It was a true joy having Brat as part of the McGregor Family for so long!

Taking a rest along Trail Ridge Road.


There is a lot that Brat left behind here at McGregor. Countless memories from guests and those of us here at McGregor, alike. Plenty of hilarious stories are included as well! There was a time when I was watching Brat with some guests as he made his way around the property just after a huge snowfall. He was walking in between a couple of our Columbine Cottages under some low branches and his antlers knocked about a ton of snow down on his head and neck! He was visibly annoyed, galloped a few steps, shook really hard and then looked over at us as if saying "can you freakin believed that just happened!!" It was so funny and one of the countless memories we'll all share.

He (and Lefty) also taught us how to be better stewards of the land and how to responsibly live around wildlife. When we first bought the property we had standard wood bird feeders. We are known by birders throughout the country for our feeders and the wide variety of birds that visit McGregor for this reason. But seed can also attract elk and deer. While small amounts of seed isn't necessarily bad for elk, large amounts can be. With the standard wood bird feeders, elk could easily access the seed. If they had trouble, they learned to just smash the feeders, let the seed spill out, and they'd simply eat it off the ground. To address this issue, we had metal feeders custom made by a welder in Rifle, CO that made it very difficult for elk to eat from. They have smaller openings and have grates that the seed falls through. The birds can still get to it, but the elk have a harder time getting their tongues in the grates to pull the seed out. We put about $4,000 into these feeders as an effort to take better care of the elk.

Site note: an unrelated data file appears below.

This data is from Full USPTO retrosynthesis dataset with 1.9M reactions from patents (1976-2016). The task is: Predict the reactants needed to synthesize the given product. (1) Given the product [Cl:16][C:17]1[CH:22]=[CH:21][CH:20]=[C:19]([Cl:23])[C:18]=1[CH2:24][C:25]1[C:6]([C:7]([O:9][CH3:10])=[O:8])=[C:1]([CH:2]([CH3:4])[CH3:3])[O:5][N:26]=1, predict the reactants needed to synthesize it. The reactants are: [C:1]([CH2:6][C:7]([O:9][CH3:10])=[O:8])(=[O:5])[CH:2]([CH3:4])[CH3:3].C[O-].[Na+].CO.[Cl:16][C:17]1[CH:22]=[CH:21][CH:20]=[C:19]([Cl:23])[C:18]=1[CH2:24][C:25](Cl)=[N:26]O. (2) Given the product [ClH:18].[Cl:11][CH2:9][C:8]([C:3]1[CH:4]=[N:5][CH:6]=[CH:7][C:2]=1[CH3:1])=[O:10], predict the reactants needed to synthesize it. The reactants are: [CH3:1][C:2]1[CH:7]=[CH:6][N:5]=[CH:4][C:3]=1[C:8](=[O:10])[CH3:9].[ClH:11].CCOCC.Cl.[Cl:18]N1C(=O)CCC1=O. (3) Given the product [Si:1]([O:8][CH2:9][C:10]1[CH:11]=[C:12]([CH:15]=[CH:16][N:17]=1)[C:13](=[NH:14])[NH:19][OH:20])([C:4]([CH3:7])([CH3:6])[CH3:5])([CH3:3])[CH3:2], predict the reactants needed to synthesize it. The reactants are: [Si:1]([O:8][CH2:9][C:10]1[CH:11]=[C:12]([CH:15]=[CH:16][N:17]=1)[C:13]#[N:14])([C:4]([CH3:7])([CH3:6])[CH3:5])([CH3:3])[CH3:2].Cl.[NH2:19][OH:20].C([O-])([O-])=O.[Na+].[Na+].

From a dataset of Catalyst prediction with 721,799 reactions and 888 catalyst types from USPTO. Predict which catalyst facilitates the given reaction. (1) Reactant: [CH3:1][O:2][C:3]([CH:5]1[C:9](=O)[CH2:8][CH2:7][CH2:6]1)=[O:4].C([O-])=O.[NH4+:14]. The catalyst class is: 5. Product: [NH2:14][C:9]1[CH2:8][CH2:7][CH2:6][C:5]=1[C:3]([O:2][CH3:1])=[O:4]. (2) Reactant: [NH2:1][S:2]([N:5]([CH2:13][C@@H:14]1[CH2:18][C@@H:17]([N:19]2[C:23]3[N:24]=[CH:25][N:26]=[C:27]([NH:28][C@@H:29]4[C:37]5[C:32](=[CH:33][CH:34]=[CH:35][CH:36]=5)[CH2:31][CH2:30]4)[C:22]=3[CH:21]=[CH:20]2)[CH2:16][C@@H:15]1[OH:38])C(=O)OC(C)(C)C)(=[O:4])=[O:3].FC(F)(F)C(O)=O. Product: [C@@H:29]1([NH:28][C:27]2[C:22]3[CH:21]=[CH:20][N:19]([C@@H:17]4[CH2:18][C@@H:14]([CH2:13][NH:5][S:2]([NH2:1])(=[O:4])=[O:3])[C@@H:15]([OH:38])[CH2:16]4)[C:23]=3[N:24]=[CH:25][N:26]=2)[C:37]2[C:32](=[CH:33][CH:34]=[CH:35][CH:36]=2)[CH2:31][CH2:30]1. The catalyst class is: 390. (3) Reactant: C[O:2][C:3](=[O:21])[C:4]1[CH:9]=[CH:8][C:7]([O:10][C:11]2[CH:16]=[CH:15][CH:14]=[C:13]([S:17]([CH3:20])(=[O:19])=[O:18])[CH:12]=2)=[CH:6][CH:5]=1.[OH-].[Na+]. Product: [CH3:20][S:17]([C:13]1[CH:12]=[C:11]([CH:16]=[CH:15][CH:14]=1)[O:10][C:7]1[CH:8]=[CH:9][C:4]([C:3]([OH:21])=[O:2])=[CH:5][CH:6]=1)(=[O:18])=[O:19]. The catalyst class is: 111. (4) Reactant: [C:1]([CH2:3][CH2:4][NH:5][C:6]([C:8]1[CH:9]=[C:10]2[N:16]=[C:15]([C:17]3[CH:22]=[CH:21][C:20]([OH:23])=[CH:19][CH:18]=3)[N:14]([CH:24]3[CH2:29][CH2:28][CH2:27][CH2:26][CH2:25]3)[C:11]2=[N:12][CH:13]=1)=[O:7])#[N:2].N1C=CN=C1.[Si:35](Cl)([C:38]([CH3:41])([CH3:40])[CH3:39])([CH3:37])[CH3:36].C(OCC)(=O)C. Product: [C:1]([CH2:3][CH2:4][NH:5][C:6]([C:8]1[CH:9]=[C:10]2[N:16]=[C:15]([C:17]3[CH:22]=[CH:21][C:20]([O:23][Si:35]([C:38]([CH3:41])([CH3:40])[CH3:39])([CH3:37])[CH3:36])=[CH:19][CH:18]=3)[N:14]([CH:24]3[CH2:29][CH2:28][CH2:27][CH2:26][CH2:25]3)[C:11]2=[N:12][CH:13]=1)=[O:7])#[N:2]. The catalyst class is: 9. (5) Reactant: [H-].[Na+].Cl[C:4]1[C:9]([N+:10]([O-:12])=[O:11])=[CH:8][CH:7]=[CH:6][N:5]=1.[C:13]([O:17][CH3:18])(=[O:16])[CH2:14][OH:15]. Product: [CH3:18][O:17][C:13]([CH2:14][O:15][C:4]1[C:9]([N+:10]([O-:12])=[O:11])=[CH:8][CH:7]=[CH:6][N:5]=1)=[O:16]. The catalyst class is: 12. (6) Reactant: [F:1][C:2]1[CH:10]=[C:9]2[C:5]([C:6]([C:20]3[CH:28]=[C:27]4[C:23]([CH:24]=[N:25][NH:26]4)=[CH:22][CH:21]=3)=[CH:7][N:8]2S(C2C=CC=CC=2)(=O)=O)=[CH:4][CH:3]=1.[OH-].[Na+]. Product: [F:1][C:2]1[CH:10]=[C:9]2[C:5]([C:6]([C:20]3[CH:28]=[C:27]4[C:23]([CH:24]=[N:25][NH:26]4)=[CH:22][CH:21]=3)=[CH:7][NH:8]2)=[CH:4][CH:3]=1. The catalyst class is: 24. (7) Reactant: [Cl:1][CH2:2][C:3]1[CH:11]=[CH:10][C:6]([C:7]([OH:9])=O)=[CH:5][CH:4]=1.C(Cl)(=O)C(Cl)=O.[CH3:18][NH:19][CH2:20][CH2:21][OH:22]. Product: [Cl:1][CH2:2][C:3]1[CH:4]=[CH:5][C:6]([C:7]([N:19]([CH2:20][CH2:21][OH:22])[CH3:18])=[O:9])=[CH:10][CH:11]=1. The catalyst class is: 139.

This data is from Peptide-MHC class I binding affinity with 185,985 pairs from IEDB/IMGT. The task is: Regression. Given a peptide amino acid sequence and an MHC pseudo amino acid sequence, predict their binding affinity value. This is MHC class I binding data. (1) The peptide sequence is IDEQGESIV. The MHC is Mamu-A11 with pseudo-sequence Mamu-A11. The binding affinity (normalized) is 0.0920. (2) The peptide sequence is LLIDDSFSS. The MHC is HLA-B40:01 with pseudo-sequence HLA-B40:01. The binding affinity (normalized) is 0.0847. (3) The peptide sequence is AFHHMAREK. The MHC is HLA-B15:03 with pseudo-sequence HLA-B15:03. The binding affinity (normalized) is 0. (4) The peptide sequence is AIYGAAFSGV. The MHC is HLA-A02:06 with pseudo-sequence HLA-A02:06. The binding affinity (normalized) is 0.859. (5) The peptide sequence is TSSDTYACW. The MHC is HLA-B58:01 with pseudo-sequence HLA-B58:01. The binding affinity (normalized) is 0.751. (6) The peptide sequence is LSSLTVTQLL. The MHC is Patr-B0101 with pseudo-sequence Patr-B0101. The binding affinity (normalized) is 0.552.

While it didn't stop the problem completely, it definitely helped! In addition, we learned that if you just stop putting feed in the feeders for a day or so, the elk completely lose interest. These metal feeders are also able to be cleaned thoroughly. We will often take them down, wash them out, soak them in bleach, wash them again, and put them back up. This primarily helps to keep communicable diseases from spreading between species of birds (pigeons carry a lot of disease, for example), but it also keeps elk from spreading disease if they come to the feeders.  You just cant do that with wooden feeders. They don't last too long if you soak them in water and bleach!